Chances are that if you've had a pint of beer, maybe more, anywhere around town during the last eight or so years, you've come into direct contact with the work of Simon Scott. It's in Puck Fair in Soho and the tony Brandy Library in Tribeca. At the Three Monkeys Bar in midtown west, just blocks from one of the most chaotic public places on earth, you'll see Scott's writing on the wall and ceiling, in passages that mention Shinto and monks. Elsewhere, Scott has done everything from full-color murals of Jameson bottles to illuminated script, and the list goes on: His work is in the Sixth Ward, the Mean Fiddler, Pig & Whistle, Tonic East, the Malt House, Mudville, Le French Diner, not to mention scores of non-boozy establishments like the Yorkville Creperie. It's a very long list; here's an incomplete one.
Three weeks ago, Scott, who is English, a former musician, and an equally prolific creative artist, had half a lung removed after being diagnosed with cancer. He had a kidney infection after that, and doctors then discovered a tumor on his cerebellum, which was removed. He is recovering, with courses of chemo and radiation already blocked out in the weeks ahead.
Kieran Blake, the general manager at Bowery Ballroom, first met Scott 15 years ago when Blake was pouring drinks at the legendary dive bar Siberia and the Englishman wandered into the establishment under the 50th Street subway stop as a tourist. Blake says the pair became close friends around eight years ago, when Scott moved to New York, and now he has organized a benefit to help offset Scott's mounting medical bills. It's hosted by Todd Barry and Dave Hill, and takes place on Sunday at Bowery Ballroom, starting at 4 p.m.. Tickets are $20 to $100, and in addition to raffles and auction packages put together by pubs and bars, a dozen or so bands will play, including a set from reunited band the Bogmen. Donations are also being accepted online at Sweet Relief.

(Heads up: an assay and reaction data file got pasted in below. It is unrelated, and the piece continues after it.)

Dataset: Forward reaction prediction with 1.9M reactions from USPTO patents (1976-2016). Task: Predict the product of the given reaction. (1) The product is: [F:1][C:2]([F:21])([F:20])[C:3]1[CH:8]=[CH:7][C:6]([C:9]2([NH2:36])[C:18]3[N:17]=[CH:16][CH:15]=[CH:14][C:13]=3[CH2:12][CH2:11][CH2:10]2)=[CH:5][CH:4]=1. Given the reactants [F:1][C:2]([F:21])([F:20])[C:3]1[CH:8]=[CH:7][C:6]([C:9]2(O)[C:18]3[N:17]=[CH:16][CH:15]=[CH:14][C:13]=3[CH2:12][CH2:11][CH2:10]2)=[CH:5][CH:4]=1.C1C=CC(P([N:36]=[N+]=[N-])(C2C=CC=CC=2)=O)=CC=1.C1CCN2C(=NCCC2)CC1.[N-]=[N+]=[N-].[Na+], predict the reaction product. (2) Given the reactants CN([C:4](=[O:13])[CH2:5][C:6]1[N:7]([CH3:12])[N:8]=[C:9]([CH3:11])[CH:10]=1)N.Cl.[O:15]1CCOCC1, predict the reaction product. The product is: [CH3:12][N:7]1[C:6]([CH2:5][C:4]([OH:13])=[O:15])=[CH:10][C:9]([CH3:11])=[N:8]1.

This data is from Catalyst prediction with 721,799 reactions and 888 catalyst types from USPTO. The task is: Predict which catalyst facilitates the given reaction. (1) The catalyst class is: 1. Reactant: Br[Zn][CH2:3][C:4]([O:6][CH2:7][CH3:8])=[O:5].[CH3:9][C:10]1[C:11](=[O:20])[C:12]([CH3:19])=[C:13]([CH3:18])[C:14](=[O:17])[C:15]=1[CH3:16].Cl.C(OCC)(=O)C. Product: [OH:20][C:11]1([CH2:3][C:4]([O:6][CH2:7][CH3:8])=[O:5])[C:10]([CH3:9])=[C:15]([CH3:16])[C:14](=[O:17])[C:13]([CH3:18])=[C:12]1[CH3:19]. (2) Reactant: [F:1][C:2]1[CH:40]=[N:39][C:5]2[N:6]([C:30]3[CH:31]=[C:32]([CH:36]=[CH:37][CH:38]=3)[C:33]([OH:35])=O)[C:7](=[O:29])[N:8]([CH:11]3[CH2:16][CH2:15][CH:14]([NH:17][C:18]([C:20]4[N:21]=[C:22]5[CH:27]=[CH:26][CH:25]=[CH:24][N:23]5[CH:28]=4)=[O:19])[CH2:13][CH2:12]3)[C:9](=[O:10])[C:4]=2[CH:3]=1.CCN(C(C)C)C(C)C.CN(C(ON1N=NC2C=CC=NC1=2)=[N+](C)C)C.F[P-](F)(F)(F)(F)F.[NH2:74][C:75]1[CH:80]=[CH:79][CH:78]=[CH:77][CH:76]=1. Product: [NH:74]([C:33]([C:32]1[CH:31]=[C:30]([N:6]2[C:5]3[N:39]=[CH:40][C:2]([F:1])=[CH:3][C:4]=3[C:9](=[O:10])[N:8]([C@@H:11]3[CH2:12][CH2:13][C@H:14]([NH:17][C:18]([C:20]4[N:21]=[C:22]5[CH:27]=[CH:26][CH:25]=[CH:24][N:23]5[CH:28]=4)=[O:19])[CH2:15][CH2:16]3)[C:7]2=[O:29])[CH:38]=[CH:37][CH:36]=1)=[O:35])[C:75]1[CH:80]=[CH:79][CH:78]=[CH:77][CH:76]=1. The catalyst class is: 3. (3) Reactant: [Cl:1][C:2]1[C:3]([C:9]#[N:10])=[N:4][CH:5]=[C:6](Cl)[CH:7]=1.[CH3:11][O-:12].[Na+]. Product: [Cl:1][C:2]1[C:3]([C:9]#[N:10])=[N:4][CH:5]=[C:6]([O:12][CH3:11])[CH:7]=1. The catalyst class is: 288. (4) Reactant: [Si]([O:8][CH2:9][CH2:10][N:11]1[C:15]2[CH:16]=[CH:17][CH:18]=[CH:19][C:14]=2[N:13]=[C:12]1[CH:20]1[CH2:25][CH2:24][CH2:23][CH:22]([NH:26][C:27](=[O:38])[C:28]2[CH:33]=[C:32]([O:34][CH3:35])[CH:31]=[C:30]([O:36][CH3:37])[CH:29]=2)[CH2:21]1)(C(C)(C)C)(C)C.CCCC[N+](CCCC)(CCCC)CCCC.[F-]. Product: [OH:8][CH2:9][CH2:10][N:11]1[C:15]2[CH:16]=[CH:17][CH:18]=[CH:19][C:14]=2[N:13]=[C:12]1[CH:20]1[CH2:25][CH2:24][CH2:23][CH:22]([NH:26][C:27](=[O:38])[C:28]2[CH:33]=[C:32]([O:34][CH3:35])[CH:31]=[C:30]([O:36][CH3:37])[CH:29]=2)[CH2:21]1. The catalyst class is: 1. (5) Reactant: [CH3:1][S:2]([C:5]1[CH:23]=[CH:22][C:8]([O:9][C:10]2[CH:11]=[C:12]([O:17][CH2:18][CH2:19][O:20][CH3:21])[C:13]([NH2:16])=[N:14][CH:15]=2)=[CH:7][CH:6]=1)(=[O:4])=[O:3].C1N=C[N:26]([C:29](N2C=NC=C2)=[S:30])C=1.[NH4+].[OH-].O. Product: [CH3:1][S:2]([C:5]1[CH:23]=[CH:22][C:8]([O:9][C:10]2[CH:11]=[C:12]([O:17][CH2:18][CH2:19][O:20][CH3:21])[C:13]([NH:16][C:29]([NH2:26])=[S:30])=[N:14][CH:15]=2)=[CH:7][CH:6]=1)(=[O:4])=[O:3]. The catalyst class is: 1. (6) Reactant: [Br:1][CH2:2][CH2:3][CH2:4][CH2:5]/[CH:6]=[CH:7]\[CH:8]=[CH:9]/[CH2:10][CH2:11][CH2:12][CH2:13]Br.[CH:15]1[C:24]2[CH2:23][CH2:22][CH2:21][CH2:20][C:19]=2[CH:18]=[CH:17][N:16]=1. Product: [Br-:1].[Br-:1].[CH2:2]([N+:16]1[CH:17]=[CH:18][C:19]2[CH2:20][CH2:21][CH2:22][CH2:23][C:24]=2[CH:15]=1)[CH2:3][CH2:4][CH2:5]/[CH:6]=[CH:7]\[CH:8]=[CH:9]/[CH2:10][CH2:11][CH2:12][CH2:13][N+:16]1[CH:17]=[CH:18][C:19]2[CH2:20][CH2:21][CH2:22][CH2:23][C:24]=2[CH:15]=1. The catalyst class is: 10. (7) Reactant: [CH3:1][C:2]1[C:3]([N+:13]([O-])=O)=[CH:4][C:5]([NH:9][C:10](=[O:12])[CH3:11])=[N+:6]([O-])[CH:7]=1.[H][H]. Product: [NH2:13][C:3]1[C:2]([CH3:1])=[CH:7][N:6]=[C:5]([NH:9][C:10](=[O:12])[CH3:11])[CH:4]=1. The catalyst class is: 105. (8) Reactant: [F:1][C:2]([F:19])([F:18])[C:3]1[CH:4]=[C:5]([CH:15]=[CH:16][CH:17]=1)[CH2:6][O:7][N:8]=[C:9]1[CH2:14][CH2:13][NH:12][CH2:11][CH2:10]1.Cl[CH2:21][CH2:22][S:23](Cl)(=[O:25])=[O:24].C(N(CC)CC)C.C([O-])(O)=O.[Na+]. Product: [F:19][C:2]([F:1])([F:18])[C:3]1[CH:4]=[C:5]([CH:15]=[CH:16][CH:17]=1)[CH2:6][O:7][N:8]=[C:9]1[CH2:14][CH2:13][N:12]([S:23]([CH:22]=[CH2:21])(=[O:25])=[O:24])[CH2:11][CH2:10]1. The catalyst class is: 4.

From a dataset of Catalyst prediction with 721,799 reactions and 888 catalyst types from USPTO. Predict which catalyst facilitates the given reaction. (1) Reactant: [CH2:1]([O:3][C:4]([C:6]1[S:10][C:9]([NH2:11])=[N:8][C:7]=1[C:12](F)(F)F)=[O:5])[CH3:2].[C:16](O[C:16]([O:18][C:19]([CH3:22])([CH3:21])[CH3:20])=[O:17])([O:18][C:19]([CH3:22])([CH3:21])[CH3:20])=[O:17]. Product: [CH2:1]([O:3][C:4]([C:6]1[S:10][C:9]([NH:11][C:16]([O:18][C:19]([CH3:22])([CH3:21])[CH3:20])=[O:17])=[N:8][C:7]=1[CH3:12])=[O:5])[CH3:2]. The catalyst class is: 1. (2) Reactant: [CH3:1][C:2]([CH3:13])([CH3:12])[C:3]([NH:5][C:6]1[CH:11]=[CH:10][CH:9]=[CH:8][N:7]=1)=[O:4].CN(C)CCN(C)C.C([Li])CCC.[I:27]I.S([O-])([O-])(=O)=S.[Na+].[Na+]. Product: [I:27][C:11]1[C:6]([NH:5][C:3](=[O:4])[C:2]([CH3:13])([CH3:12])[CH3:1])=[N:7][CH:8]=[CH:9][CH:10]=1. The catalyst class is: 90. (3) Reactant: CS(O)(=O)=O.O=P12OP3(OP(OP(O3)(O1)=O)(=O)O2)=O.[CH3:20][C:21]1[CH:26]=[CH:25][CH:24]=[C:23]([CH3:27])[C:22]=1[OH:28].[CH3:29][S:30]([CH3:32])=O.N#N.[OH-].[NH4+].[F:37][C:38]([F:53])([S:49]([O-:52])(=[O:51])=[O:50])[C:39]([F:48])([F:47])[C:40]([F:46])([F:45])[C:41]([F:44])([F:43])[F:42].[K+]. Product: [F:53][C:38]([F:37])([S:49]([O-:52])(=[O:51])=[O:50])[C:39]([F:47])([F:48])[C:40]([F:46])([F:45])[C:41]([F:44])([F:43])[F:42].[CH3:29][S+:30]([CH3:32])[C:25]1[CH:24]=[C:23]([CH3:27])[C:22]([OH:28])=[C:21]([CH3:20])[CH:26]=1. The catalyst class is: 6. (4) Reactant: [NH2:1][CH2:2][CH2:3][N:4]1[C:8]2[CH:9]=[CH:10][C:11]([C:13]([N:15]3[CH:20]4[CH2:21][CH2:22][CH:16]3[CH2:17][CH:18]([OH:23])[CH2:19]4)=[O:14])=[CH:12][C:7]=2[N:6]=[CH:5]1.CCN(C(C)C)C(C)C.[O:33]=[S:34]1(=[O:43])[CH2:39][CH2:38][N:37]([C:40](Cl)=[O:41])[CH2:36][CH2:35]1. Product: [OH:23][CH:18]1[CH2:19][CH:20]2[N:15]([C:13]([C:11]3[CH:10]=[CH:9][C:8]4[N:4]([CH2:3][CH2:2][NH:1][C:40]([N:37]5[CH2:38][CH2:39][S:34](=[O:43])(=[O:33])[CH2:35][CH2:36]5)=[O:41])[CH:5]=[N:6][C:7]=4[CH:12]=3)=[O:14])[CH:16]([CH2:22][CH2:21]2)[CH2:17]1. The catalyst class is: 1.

In addition to his paintings and prints, here's a link to some of Scott's commercial work. Much of it has a blink-and-you'll-miss-it quality, because Scott happens to be so versatile. "He started out painting menu boards," Blake says, "giving them an aesthetic that matched the room. Now it's kind of like bespoke art." A look at some of Scott's range, below.
A piece of plywood that hangs behind the bar at GMT looks like an immense slab of marble to everyone who sees it, which is Scott's handiwork. He's also responsible for the trio of family crests that hang above the entrance.
At Tír Na Nóg in midtown, Scott contributed hand-painted signs, menu boards, murals, and more.
Signs at the Immigrant in the East Village.
This, of course, barely scrapes the surface. Simon Scott's work is on display right there on the door at Passenger Bar in Williamsburg, all over at Epstein's on the Lower East Side. It was in Nolita House and Nice Guy Eddie's, and literally everywhere you look at the Brass Monkey, to the point that visiting a lineup of taverns where Scott has worked would make for the most intense New York City bar crawl of all time. Why not start off with a toast this Sunday?
Concert For Scotty: All-Star Concert to Benefit Simon Scott [Bowery Ballroom]